To say that "Intimacy" has the most realistic fake sex-play I ever saw onstage is not to judge. That's a description, not a morality statement. Thomas Bradshaw, whose previous attention-getting work has included incest ("Burning") and gory violence ("Job"), doesn't appear to be out merely to shock in this suburban comedy, in which family members and neighbors discuss and act out their urges and fantasies as forthrightly as characters in other plays might talk about dinner plans.

If Bradshaw is making a point -- beyond making light entertainment from unpredictable hookups -- he must be talking about the banality of hypocrisy in a world flush with Internet porn. He also pushes to absurdity the impact of wealthy, educated parents who just want their kids to "be happy."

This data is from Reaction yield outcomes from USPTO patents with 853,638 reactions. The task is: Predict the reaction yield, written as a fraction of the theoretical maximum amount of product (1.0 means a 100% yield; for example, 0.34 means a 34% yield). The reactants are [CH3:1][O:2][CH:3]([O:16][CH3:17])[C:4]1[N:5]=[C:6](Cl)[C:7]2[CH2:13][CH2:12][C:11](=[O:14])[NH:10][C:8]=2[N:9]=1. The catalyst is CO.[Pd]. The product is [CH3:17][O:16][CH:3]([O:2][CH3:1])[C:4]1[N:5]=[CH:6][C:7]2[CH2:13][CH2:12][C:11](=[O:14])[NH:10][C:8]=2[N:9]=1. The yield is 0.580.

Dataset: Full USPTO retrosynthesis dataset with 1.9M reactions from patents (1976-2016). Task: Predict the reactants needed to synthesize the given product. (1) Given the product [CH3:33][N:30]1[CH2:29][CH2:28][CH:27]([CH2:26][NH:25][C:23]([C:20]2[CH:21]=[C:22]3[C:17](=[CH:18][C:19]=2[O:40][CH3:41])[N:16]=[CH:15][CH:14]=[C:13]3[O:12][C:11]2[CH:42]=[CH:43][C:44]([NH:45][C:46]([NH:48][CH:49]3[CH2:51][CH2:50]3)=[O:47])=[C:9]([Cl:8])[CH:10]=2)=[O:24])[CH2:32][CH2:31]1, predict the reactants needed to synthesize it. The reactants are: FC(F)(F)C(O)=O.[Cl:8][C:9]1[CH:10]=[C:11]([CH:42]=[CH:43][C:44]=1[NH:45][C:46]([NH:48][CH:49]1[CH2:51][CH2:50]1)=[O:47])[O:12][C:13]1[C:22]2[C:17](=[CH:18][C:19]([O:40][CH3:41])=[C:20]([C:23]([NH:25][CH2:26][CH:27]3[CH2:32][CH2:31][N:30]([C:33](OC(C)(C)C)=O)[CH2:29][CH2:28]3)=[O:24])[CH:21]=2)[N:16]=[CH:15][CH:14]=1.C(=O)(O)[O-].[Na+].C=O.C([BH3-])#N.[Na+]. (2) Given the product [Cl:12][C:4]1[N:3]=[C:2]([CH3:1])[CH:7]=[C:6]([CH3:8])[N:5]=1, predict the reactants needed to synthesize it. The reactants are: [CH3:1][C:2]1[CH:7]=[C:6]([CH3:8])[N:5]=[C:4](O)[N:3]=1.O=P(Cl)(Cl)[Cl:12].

Scott Elliott, ever-provocative director of The New Group, stages the work with the flat, good-natured look of a far more conventional play. Interiors of three family homes are melded together in split-screen scenes on Derek McLane's set. Three cutout houses hang on a tufted back wall.

A budding young filmmaker (Austin Cauldwell) and his crazed-widower dad (Daniel Gerroll) deal, with contrasting success, with mourning and masturbation. The women's studies professor (Laura Esterman) and her younger black husband (Keith Randolph Smith) deal in different ways with their 18-year-old daughter (Ella Dershowitz), a teen porn star. The Hispanic contractor (David Anzuelo) and his brilliant daughter (Déa Julien) deal with expectations, homophobia and racism.

There is genuine nudity, along with scatological chatter and extremely credible faux-sex. But when the special-effect sexual mysteries are cleared up and the blunt talk starts to feel normal, the results are unsettlingly ordinary.


WHAT "Intimacy"

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WHERE The New Group, 410 W. 42nd St.

INFO $25-65; 212-244-3380; thenewgroup.org.

BOTTOM LINE Porn goes to the suburbs.